Sunday, July 19, 2015

Japan, China and the Legacy of World War II

Once World War II was underway, perceptions began to change about how it all started. Perhaps in an effort to be less Eurocentric, many came to date the first year of the war as 1931, going back to the Japanese occupation of Manchuria. This is certainly viewed as the start of conflict as far as the Chinese are concerned, yet it would be hard to seriously assert that World War II began in 1931 considering that no one seemed to care very much about it. There were no declarations of war against Japan for occupying Manchuria and that includes the Chinese themselves who actually did not declare war on Japan until the end of 1941 when Japanese attacks on American, British and Dutch territories prompted those countries to do so. In the decade between 1931 and 1941 the Republic of China had been engaged in open conflict with the Empire of Japan and yet neither side had actually declared war on the other. It was in the interests of Japan to play down the entire affair, referred to as the “China incident” so as not to invite third-party intervention and the Chinese, likewise, preferred not to declare war so as to make it easier to come to terms with Japan if the danger ever arose of the communists seizing power during the conflict and thus threatening the Kuomintang’s hold on power.

Today, decades after the war has ended, Communist China has made extensive use of World War II as a political tool, both to solidify their own rule at home and in an effort to isolate Japan in the international community. However, for all of their demands that Japan “face up” to their history, the Chinese and the Chinese Communist Party in particular, have much in their own historical record they would rather not answer for. In the first place, the Japanese occupation of Manchuria should not have involved China at all as the Chinese claims on Manchuria were totally spurious. Later, when the conflict escalated, starting with the Marco Polo Bridge Incident in 1937, it was the Chinese who were the aggressors (and most likely the communist element). However, in the war that followed, the Chinese communists played very little part in it, to the point of their participation being negligible. They were content to sit back and wait for the Japanese to destroy their nationalist rivals after which time they could take on the depleted victor and gain control of China for themselves. On the nationalist side, Chiang Kai-shek made no secret of the fact that he considered the communists a more serious threat than the Japanese and so refrained from declaring all-out war against them so that, if the communists began to gain in power, he could make concessions to end the hostilities with Japan and then focus his forces on the communist threat.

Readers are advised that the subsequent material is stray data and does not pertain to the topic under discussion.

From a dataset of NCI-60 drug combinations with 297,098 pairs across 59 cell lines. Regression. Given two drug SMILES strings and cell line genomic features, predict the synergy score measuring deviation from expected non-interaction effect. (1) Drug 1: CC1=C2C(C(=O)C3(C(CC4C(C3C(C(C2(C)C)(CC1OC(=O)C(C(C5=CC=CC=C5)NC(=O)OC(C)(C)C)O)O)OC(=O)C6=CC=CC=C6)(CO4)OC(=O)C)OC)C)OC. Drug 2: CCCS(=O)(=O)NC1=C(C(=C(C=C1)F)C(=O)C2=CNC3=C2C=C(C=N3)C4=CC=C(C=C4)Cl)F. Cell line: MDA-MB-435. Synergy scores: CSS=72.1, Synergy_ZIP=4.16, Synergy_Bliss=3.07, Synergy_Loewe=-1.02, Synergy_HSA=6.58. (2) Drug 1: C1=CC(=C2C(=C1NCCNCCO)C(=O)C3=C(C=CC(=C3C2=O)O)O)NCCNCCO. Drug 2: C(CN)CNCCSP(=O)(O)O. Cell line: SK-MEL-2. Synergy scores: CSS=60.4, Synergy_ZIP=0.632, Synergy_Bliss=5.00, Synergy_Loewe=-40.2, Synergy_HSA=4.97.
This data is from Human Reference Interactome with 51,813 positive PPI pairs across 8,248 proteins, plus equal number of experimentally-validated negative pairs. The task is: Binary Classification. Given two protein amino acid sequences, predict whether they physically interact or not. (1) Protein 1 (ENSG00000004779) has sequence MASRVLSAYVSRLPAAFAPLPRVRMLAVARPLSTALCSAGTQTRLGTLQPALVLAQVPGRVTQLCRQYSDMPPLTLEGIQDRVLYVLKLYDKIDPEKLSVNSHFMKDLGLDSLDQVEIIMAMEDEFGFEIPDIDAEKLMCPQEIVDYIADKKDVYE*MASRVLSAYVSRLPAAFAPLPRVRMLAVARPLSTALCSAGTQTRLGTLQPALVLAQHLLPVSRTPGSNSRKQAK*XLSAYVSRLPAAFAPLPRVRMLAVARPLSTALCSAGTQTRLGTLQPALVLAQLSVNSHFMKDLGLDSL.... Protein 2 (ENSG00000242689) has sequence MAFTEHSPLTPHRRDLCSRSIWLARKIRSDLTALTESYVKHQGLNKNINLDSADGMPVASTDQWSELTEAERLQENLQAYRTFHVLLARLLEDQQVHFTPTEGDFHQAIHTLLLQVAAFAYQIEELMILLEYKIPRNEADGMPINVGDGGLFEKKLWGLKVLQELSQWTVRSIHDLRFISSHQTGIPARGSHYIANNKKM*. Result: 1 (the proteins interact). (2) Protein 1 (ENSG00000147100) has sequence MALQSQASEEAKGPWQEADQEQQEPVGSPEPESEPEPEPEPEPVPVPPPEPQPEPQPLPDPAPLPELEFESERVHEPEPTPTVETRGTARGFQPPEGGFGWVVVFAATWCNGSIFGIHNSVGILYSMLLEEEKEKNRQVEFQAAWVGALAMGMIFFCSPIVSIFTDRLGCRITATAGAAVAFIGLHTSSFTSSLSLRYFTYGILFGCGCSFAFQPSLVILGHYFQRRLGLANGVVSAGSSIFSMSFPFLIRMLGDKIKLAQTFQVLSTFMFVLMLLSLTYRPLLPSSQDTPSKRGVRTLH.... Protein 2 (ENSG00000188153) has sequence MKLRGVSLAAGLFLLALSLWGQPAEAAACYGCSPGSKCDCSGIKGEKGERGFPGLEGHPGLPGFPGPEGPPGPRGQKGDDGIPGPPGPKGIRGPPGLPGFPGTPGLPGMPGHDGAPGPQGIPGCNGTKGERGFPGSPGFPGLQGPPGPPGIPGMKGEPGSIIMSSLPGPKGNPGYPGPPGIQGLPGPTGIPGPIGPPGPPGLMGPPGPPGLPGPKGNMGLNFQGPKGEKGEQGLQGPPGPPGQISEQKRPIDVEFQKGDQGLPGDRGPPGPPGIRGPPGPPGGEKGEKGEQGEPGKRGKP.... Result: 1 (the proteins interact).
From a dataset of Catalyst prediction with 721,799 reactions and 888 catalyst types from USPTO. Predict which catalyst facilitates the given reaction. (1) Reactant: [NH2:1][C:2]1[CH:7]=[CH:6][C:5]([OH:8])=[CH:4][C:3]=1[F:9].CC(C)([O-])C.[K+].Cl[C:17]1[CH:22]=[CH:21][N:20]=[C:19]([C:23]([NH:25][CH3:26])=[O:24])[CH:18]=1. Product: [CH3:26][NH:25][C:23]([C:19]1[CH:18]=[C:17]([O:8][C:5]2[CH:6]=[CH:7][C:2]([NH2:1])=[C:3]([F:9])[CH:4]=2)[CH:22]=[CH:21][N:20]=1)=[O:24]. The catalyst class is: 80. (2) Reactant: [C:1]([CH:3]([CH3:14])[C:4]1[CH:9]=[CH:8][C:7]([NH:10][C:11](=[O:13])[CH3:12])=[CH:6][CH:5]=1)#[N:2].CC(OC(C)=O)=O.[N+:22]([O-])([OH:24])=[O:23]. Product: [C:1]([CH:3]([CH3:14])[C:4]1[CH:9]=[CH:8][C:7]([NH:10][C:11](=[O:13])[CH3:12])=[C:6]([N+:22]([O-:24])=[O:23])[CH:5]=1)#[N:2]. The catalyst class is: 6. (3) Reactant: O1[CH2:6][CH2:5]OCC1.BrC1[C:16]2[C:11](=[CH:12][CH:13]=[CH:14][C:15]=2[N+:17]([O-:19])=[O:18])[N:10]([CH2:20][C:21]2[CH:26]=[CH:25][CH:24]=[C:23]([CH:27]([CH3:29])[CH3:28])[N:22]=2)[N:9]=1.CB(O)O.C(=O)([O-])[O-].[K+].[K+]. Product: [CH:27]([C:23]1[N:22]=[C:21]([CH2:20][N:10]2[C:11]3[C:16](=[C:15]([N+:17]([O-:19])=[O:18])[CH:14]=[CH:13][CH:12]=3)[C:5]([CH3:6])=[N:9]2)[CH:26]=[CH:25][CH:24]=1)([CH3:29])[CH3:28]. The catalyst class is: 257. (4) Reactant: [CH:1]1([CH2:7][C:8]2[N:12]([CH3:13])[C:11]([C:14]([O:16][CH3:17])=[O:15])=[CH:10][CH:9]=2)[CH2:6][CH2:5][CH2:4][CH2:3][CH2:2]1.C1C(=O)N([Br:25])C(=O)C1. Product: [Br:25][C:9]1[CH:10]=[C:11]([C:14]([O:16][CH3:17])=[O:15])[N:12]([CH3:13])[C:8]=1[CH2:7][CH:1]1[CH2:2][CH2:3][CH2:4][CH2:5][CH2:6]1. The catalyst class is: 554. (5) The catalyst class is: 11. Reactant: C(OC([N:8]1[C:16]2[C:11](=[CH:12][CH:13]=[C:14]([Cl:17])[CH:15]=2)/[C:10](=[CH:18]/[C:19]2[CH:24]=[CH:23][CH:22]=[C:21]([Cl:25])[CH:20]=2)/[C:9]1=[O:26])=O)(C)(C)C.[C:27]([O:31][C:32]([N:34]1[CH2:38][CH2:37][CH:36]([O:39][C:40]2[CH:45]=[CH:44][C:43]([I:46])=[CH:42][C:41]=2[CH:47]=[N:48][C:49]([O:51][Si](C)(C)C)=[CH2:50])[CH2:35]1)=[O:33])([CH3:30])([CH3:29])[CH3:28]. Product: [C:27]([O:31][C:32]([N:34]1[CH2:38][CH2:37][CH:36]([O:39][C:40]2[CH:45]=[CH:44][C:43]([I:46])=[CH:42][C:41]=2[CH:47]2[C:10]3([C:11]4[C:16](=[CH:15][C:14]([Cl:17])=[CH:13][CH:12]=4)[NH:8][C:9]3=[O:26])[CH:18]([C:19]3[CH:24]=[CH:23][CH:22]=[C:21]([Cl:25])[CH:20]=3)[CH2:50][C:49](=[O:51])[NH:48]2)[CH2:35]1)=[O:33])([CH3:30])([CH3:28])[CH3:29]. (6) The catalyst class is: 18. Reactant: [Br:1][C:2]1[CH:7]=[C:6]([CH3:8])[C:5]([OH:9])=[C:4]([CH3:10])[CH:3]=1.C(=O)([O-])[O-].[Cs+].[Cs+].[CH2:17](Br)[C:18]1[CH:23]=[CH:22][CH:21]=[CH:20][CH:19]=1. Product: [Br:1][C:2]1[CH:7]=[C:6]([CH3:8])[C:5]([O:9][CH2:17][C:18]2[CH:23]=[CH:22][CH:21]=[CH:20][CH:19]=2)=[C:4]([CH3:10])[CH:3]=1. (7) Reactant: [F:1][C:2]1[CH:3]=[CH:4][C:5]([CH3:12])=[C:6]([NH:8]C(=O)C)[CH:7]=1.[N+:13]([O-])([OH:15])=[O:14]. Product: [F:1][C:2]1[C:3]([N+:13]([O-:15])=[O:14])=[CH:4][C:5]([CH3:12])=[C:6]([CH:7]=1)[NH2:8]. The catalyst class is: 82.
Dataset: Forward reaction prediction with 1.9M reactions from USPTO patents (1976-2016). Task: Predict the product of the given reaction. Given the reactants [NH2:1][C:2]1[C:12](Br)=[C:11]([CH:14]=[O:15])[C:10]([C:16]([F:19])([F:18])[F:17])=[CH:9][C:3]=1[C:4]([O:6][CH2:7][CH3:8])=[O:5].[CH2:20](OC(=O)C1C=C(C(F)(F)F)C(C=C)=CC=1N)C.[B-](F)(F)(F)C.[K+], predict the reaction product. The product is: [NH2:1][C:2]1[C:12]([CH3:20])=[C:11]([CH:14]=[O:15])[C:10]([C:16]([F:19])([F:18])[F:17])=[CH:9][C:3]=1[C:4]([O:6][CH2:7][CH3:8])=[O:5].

If everyone were completely honest about their actions in and leading up to wartime, most would come out looking more duplicitous and underhanded than they would like to admit. However, most are not as fixated on the subject as mainland China, Korea and Japan. In this part of the world, probably more than any other, World War II is not just an historical event but a political tool and the legacy of the war is used for political purposes, to one degree or another, by every side. This is certainly true for China and Japan. One can see it most clearly in the stark difference between how The People’s Republic of China, on the mainland, and the Republic of China, on Taiwan, deal with the Japanese. It was the Republic of China, after all, that fought the war against Japan and it was the Republic of China that suffered the most from Japanese occupation and acts of retaliation. Yet, Taiwan rarely makes much of a fuss about issues relating to World War II and generally has very good relations with Japan today. This is because Taiwan has been under constant threat and is anxious for friendship from any quarter. They are more concerned with today than yesterday.